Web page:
Kremlin defends Moscow against criticism of move to lift lockdown

City accused of rushing to reopen ahead of military parade and vote on Putin term limit

A gift shop worker sets up cardboard cutouts of  US president Donald Trump  and Chinese president Xi Jinping on the street after reopening a shop in Moscow, Russia. Moscow authorities are easing coronavirus restrictions. Photograph: Yuri Kochetkov/EPA

A gift shop worker sets up cardboard cutouts of US president Donald Trump and Chinese president Xi Jinping on the street after reopening a shop in Moscow, Russia. Moscow authorities are easing coronavirus restrictions. Photograph: Yuri Kochetkov/EPA

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The Kremlin has denied that Moscow was too hasty in lifting its coronavirus lockdown on Tuesday, amid accusations that the move is linked to Russian president Vladimir Putin’s plans for a military parade and a vote that could allow him to extend his rule.

Moscow’s more than 12 million residents can now move around the city without restrictions or the need to obtain a digital pass, after mayor Sergei Sobyanin announced the phased lifting of rules that were introduced on March 30th.

The city accounts for 198,590 of Russia’s 485,253 cases of coronavirus. The country reported 8,595 new cases on Tuesday, 1,572 of which were in Moscow – the city’s smallest daily rise since April 16th. The national death toll from Covid-19 stands at 6,142, but the accuracy of Russia’s data has been widely questioned.

After being notable earlier in the pandemic for insisting on a strict lockdown, Mr Sobyanin’s decision to lift restrictions while the daily number of new infections remains high surprised many Muscovites.

Air of normality

Kremlin critics including Alexei Navalny say the reason for Mr Sobyanin’s turnaround is the need to create an air of normality before a huge June 24th military parade on Red Square and a July 1st national vote on constitutional changes, which would “reset” Mr Putin’s presidential term limit and allow him to rule until 2036.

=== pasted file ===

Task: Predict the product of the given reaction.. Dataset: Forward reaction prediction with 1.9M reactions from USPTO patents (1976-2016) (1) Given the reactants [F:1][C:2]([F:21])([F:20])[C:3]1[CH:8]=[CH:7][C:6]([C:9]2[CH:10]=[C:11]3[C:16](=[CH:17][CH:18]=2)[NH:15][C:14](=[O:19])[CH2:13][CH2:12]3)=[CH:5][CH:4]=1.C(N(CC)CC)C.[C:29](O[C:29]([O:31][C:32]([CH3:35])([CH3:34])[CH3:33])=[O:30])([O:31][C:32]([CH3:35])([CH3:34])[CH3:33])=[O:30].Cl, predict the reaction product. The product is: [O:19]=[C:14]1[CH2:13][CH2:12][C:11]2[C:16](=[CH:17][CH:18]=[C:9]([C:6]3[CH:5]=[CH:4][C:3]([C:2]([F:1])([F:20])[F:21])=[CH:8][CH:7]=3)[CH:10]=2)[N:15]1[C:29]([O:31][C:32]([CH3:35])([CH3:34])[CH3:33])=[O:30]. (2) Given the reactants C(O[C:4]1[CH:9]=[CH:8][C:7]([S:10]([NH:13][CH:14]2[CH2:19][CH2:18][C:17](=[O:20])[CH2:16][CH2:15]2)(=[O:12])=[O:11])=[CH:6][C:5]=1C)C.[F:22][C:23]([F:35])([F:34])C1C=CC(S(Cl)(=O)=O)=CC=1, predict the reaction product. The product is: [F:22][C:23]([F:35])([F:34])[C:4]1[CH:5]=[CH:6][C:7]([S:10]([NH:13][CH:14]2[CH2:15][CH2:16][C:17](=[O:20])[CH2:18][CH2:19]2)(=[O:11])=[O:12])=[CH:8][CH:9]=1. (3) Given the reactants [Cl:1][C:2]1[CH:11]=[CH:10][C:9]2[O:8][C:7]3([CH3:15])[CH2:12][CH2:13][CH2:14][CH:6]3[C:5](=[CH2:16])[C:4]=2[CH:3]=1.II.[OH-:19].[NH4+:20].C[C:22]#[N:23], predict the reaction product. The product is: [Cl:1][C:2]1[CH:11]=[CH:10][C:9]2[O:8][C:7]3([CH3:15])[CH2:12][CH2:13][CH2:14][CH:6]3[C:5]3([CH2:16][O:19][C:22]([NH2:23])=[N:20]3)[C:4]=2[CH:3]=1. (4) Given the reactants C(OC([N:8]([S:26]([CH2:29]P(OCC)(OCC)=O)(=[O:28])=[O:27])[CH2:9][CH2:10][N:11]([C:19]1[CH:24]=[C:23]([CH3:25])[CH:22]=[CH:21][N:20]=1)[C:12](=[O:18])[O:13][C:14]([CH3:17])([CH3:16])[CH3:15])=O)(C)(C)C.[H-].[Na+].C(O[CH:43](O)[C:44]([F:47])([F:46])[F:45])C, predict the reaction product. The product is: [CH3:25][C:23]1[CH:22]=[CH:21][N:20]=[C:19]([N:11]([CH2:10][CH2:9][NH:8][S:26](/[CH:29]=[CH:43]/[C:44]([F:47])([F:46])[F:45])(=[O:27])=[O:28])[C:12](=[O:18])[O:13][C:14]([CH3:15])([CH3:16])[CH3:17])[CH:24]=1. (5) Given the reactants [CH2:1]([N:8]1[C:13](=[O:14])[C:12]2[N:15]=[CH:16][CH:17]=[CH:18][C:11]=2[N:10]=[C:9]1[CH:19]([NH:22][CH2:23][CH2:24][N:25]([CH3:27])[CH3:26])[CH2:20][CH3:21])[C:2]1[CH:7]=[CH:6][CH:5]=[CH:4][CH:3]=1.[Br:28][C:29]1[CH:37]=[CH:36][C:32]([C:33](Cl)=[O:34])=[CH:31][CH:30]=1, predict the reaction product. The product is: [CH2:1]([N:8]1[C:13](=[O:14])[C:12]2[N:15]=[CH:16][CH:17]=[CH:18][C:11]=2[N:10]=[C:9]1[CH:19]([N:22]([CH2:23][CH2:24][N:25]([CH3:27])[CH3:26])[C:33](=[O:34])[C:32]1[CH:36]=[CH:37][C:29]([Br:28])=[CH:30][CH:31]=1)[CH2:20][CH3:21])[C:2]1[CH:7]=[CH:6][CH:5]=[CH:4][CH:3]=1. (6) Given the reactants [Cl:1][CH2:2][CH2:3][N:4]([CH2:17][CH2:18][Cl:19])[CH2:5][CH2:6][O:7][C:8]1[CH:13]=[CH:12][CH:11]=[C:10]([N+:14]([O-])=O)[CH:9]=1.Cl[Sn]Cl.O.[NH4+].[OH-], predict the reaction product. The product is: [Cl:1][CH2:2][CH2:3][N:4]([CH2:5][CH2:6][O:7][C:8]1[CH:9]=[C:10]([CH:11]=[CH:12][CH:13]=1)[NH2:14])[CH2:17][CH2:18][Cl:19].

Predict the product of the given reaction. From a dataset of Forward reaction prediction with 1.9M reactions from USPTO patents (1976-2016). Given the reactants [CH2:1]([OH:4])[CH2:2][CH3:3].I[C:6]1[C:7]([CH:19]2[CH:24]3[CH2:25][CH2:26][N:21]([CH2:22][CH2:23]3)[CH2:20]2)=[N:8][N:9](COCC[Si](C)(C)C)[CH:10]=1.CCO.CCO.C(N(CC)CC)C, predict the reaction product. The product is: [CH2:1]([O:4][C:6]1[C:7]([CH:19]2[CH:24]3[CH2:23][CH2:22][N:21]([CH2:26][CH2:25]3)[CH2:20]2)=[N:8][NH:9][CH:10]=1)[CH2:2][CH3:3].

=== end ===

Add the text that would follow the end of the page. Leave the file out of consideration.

“Why [do you say it is happening] too quickly?” Kremlin spokesman Dmitry Peskov said on Tuesday. “Some restrictions remain and others will be removed in the course of one to two weeks. It’s not a complete removal of restrictions.”

Mr Putin allowed regional leaders across Russia to decide on the scope and timing of their response to coronavirus, in what supporters called a sensible delegation of powers in the world’s biggest country, and opponents derided as an attempt to shirk responsibility for unpopular steps and potential mistakes.

Claim of too little help

Polls suggest Mr Putin’s popularity has dipped during the crisis, when he has been accused of giving too little financial help to individuals and smaller businesses.

“He used these powers and took this decision,” Mr Peskov said of Mr Sobyanin’s lifting of lockdown, noting that “naturally” the mayor must take responsibility for the consequences.

“There are doctors who welcome the move, while others have a different opinion. Naturally, a regional head makes decisions based on expert views,” Mr Peskov added.

Mr Sobyanin assured Muscovites it was safe to start removing restrictions because the rate of new infections and the number of people in hospital with Covid-19 were slowly falling; more rules will be lifted on June 16th and June 23rd – the day before the rescheduled parade to mark 75 years since the defeat of Nazi Germany.

“The battle is not over yet,” he said. “Nevertheless, I want to congratulate you on another joint triumph and on taking a big step towards returning to normal life.”

Mr Navalny wrote on Twitter: “If on June 23rd all coronavirus restrictions are cancelled and on June 24th in Moscow there will be a huge mass parade, does it mean that on Saturday June 27th . . . we can all meet for a protest against resetting Putin’s term limits?”